Front Neurosci
PUBLISHED: 01-01-2014
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Complex natural environments favor the dynamic alignment of neural processing between goal-relevant stimuli and conflicting but biologically salient stimuli like social competitors or predators. The biological mechanisms that regulate dynamic changes in vigilance have not been fully elucidated. Arousal systems that ready the body to respond adaptively to threat may contribute to dynamic regulation of vigilance. Under conditions of constant luminance, pupil diameter provides a peripheral index of arousal state. Although pupil size varies with the processing of goal-relevant stimuli, it remains unclear whether pupil size also predicts attention to biologically salient objects and events like social competitors, whose presence interferes with current goals. Here we show that pupil size in rhesus macaques both reflects the biological salience of task-irrelevant social distractors and predicts vigilance for these stimuli. We measured pupil size in monkeys performing a visual orienting task in which distractors-monkey faces and phase-scrambled versions of the same images-could appear in a congruent, incongruent, or neutral position relative to a rewarded target. Baseline pupil size under constant illumination predicted distractor interference, consistent with the hypothesis that pupil-linked arousal mechanisms regulate task engagement and distractibility. Notably, pupil size also predicted enhanced vigilance for social distractors, suggesting that pupil-linked arousal may adjust the balance of processing resources between goal-relevant and biologically important stimuli. The magnitude of pupil constriction in response to distractors closely tracked distractor interference, saccade planning and the social relevance of distractors, endorsing the idea that the pupillary light response is modulated by attention. These findings indicate that pupil size indexes dynamic changes in attention evoked by both the social environment and arousal.
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No association between mean telomere length and life stress observed in a 30 year birth cohort.
PLoS ONE
PUBLISHED: 01-01-2014
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Telomeres are specialised structures that cap the ends of chromosomes. They shorten with each cell division and have been proposed as a marker of cellular aging. Previous studies suggest that early life stressors increase the rate of telomere shortening with potential impact on disease states and mortality later in life. This study examined the associations between telomere length and exposure to a number of stressors that arise during development from the antenatal/perinatal period through to young adulthood. Participants were from the Christchurch Health and Development Study (CHDS), a New Zealand longitudinal birth cohort which has followed participants from birth until age 30. Telomere length was obtained on DNA from peripheral blood samples collected from consenting participants (n?=?677) at age 28-30, using a quantitative PCR assay. These data were assessed for associations with 26 measures of life course adversity or stress which occurred prior to 25 years of age. No associations were found between telomere length measured at age 28-30 years and life course adversity or stress for specific measures and for the summary risk scores for each developmental domain. The correlations were very small ranging from -0.06 to 0.06 with a median of 0.01, and none were statistically significant. Our results in this well-studied birth cohort do not support prior reports of such associations, and underscore the need for more extensive replication of proposed links between stress and telomere biology in larger cohorts with appropriate phenotypic data.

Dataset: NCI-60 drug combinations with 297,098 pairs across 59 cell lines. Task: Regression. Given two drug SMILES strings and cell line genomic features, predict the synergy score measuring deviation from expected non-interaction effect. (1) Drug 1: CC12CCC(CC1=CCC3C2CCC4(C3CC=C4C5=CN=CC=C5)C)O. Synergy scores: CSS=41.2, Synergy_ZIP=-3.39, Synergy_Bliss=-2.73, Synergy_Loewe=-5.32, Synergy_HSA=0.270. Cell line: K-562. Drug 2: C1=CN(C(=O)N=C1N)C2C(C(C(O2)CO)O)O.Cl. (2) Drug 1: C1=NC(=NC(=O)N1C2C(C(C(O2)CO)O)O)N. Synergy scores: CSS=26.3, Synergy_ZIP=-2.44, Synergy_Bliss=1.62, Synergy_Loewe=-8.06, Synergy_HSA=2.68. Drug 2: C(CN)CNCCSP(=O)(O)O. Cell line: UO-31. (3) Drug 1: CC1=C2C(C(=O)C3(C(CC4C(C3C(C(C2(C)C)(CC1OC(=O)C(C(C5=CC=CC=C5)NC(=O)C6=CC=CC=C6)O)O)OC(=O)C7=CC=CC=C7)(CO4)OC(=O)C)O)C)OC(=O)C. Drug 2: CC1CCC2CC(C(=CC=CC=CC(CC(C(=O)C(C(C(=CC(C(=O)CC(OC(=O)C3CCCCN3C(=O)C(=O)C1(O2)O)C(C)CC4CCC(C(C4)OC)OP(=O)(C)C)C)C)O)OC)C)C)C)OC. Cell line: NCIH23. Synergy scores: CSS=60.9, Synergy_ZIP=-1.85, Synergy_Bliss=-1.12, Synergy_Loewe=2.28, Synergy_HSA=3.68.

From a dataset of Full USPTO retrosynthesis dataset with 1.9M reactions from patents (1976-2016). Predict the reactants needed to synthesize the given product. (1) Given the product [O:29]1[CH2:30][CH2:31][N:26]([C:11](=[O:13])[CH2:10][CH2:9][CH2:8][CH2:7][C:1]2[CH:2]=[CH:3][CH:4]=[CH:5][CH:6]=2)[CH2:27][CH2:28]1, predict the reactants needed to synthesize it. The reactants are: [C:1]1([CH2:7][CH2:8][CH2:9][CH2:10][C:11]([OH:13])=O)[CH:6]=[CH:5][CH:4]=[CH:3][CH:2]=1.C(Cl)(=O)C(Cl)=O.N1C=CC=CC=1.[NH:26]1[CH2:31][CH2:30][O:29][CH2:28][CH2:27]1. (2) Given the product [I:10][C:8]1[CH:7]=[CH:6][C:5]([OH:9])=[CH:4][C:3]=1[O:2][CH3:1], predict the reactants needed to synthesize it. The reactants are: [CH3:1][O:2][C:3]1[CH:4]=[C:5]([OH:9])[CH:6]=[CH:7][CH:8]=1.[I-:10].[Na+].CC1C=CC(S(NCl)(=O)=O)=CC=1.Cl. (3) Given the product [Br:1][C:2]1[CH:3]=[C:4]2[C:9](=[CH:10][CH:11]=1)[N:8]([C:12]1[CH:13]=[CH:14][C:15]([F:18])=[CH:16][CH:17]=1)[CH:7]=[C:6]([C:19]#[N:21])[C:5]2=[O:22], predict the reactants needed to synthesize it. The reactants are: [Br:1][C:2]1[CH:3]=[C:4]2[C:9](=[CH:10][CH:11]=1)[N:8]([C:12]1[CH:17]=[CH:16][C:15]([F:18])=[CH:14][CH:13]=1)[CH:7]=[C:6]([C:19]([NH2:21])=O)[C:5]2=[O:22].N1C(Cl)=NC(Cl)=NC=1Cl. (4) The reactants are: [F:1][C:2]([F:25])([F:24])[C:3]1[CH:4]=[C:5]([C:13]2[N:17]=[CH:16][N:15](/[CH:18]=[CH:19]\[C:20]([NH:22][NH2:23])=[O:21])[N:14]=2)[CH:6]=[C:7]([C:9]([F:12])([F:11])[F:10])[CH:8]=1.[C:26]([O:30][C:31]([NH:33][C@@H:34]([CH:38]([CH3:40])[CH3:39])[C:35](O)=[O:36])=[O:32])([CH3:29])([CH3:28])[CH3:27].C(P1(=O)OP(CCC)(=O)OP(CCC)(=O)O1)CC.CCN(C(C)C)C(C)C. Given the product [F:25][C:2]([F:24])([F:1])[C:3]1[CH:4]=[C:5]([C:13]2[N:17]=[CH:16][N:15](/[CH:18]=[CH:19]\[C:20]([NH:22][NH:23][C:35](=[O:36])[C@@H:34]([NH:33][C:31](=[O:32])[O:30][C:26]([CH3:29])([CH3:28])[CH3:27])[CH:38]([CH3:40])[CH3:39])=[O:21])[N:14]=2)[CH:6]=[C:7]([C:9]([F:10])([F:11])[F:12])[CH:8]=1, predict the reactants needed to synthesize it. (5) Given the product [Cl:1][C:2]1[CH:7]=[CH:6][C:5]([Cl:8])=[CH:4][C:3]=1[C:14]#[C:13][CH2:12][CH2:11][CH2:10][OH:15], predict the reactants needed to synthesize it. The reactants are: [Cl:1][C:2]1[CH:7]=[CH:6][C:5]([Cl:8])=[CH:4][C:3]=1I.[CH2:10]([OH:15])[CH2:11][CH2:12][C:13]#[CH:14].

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Increased Tumor Ascorbate is Associated with Extended Disease-Free Survival and Decreased Hypoxia-Inducible Factor-1 Activation in Human Colorectal Cancer.
Front Oncol
PUBLISHED: 01-01-2014
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Ascorbate is a co-factor for the hydroxylases that regulate the transcription factor hypoxia-inducible factor (HIF)-1, which provides cancer cells with a metabolic and survival advantage in the hypoxic environment of solid tumors. However, whether ascorbate affects tumor development is a highly debated issue. We aimed to determine whether tumor ascorbate was associated with HIF-1 activation and patient disease-free survival. In this study, we undertook a retrospective observational analysis of tissue-banked tumor and paired normal tissue from 49 colorectal cancer patients, measuring ascorbate levels, HIF-1? and its downstream gene products BNIP3, and vascular endothelial cell growth factor (VEGF). Patient survival was monitored for the first 6?years after surgery. We found that ascorbate levels were lower in tumor tissue compared to normal tissue (p?
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A novel pathway for investigation of colorectal symptoms with colonoscopy or computed tomography colonography.
N. Z. Med. J.
PUBLISHED: 10-25-2013
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Colorectal cancer (CRC) is a common problem in New Zealand and there is significant pressure on colonoscopy resources. Lower gastrointestinal symptoms are common in the community hence the appropriate selection of patients for colonoscopy is problematic. The Canterbury District Health Board recently developed the Canterbury Colorectal Symptom Pathway (CCrSP) to attempt to improve prioritisation using a combination of presenting clinical features integrated into a scoring tool. This study describes that pathway and its outcomes over a 6-month period.